or to retain the fruits of the sales of the 14th June 1896, and l3th July 1897. All that they contend is that as the deed of partition is inoperative, a partition should be effected by decree of the Court subject to such equitable considerations as may properly be applied to adjust the rights of the parties. It is manifest that complete justice may be done if we direct that although all the joint properties are to be partitioned, the portion of the homestead of which the defendant has been in possession as also the cook rooms which he has purchased should be allotted to his share. In fact, it is well settled that if one joint owner has in good faith effected valuable improvements upon the common property at his own expense, equity will take this fact into consideration upon a partition, and in some way will make an allowance to him therefor, in addition to his rateable share of the property. [Swan v. Swan (1820) 8 Price 518 : 22 R.R. 770, Pascoe v. Swan (1860) 29 L.J. Ch. 159, Watson v. Gass (1881) 51 L.J. Ch. 480, In re Jones (1893) 2 Ch. 461 at. p. 478, Williams v. Williams (1899) 68 L.J. Ch. 528, and Kenrick v. Mount Steven (1899) 48 W.R. 141, where many of the earlier authorities will be found collected] In other words, as stated by this Court in Digendra Narain Roy v. Purnendu Narain Roy 11 C.L.J. 189 at p. 196 : 5 lnd. Cas. 171, although a co-tenant who has spent money in the improrement of the joint property, may not be entitled to call upon his co-sharers to compensate him for the expenditure yet he has a defensive equity which is enforcible in the event of a partition; it is in recognition of such equitable right that to the co-owner who has made the improvements, is assigned that portion of the property on which the improvements have been made, the division being made on the basis of the unimproved value. This method adopted, whenever the nature of the property and the improvements and situation of the latter are such as to render such distribution practicable, and it can be done without injury to the other co-tenants [Story v. Johnson 1 Y & C. Ex. 530.] The equity of a co-tenant to have the part of the common property, which he has improved, allotted to him on a partition, is not founded upon the theory that he made the improvements with the consent, expressed or implied, of his co-tenants; the principle rather is, that if the right of one joint owner to effect an improvement for which he will ultimately be entitled to claim allowance, were denied, beneficial user of the joint property might in many instances become impracticable. It is not necessary for us to consider what the position would be, if a joint owner purposely covered the whole of the estate with valuable improvements, in such a manner as to render it impossible to assign the shares of others without including part of such improvements. It is sufficient to state that no such considerations arise in the present case because there is no controversy here that the improvements, if any, have been effected in good faith, upon the portion of the joint property in the occupation of the defendant. When the partition, therefore, comes to be effected, the north facing’ block, which has been in the occupation of the defendant, will be allotted to his share, and the value thereof will be taken in its unimproved condition. The two cook rooms also purchased by the defendant from the plaintiffs, will be allotted to his share, and as the plaintiffs obtained from the defendant Rs. 175 and Rs. 200, respectively for the rooms on the assumption that they were exclusively entitled thereto in proprietary right, the defendant will have credit for these sums. If the partition is effected in this manner, it is clear that no injustice will be done and there will be no foundation for the suggestion that the plaintiffs will be enabled to comit a fraud and to enrich themselves unjustly at the expense of the defendant. The second branch of the contention of the defendant must, therefore, fail. The first ground urged on behalf of the appellants will consquently prevail, and all the joint properties will be partitioned in the manner indicated.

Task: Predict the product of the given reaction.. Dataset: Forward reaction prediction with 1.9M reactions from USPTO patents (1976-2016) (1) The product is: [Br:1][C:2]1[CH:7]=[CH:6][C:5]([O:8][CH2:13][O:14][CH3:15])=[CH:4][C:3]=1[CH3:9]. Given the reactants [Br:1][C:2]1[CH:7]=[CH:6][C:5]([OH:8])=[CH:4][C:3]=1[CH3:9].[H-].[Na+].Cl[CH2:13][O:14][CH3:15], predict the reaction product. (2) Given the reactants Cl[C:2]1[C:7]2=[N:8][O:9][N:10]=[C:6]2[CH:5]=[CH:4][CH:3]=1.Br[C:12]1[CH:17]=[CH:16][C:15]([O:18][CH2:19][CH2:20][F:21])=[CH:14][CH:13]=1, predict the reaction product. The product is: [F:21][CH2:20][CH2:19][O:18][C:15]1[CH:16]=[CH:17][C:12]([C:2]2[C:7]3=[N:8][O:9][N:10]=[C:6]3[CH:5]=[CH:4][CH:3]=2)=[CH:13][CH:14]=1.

4. In support of the second ground urged on behalf of the appellants, it has been contended that the ‘District Judge ought not to have delegated to the Commissioner the determination of the question as to whether certain disputed properties are joint properties, and in support of the proposition reference has been made to the case of Tincowrie Devi v. Suttya Dayal Banerji 6 C.L.J. 105, where it was ruled that the Commissioner cannot deal with the case as if he is the Judge or an arbitrator appointed by the parties. It has not been disputed on behalf of the respondent that the course adopted by the District Judge cannot be justified. As pointed out by this Court in the case of Satyakumar Banerji v. Satya Kripal Banerji 10 C.L.J. 503 : 3 Ind. Cas. 247, the question whether a particular property, alleged to be joint really possesses that cha-racter,must be determined before the preliminary decree is made; all questions involving the title of the parties and their right to any relief within the issues, are judicial in character, and must be determined by the Court, such determination to be made ordinarily by the Court and incorporated in the interlocutory decree before any partition is made or directed. The second objection, therefore, must prevail.

5. The result is that this appeal is allowed and the decrees of both the Courts below discharged. The case will be remitted to the Court of first instance in order that the question of the extent of the joint properties may first be investigated, and a preliminary decree made thereafter for partition of the properties in the mode already directed. The costs of this appeal will abide the result.